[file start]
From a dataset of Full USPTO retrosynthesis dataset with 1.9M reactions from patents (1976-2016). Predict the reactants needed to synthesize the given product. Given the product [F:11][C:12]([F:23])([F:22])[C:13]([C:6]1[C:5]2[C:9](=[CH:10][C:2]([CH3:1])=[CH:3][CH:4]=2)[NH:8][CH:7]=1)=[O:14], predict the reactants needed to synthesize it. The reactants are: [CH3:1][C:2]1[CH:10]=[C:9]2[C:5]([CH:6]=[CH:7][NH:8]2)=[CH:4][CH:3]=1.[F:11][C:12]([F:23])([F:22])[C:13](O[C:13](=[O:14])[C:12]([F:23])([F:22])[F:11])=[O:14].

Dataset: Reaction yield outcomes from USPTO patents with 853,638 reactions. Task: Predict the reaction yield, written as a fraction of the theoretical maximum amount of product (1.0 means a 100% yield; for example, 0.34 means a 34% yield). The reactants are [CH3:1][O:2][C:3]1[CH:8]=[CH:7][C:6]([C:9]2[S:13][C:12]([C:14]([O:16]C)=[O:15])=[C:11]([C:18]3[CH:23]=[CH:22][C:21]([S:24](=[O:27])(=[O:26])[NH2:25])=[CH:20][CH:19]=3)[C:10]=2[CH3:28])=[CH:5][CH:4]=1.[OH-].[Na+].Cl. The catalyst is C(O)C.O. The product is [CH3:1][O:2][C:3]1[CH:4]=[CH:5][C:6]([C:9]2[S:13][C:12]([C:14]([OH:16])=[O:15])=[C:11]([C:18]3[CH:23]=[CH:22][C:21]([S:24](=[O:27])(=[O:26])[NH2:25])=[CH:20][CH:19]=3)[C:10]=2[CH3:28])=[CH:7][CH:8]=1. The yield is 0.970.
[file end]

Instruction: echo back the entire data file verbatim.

From a dataset of Full USPTO retrosynthesis dataset with 1.9M reactions from patents (1976-2016). Predict the reactants needed to synthesize the given product. Given the product [F:11][C:12]([F:23])([F:22])[C:13]([C:6]1[C:5]2[C:9](=[CH:10][C:2]([CH3:1])=[CH:3][CH:4]=2)[NH:8][CH:7]=1)=[O:14], predict the reactants needed to synthesize it. The reactants are: [CH3:1][C:2]1[CH:10]=[C:9]2[C:5]([CH:6]=[CH:7][NH:8]2)=[CH:4][CH:3]=1.[F:11][C:12]([F:23])([F:22])[C:13](O[C:13](=[O:14])[C:12]([F:23])([F:22])[F:11])=[O:14].

Dataset: Reaction yield outcomes from USPTO patents with 853,638 reactions. Task: Predict the reaction yield, written as a fraction of the theoretical maximum amount of product (1.0 means a 100% yield; for example, 0.34 means a 34% yield). The reactants are [CH3:1][O:2][C:3]1[CH:8]=[CH:7][C:6]([C:9]2[S:13][C:12]([C:14]([O:16]C)=[O:15])=[C:11]([C:18]3[CH:23]=[CH:22][C:21]([S:24](=[O:27])(=[O:26])[NH2:25])=[CH:20][CH:19]=3)[C:10]=2[CH3:28])=[CH:5][CH:4]=1.[OH-].[Na+].Cl. The catalyst is C(O)C.O. The product is [CH3:1][O:2][C:3]1[CH:4]=[CH:5][C:6]([C:9]2[S:13][C:12]([C:14]([OH:16])=[O:15])=[C:11]([C:18]3[CH:23]=[CH:22][C:21]([S:24](=[O:27])(=[O:26])[NH2:25])=[CH:20][CH:19]=3)[C:10]=2[CH3:28])=[CH:7][CH:8]=1. The yield is 0.970.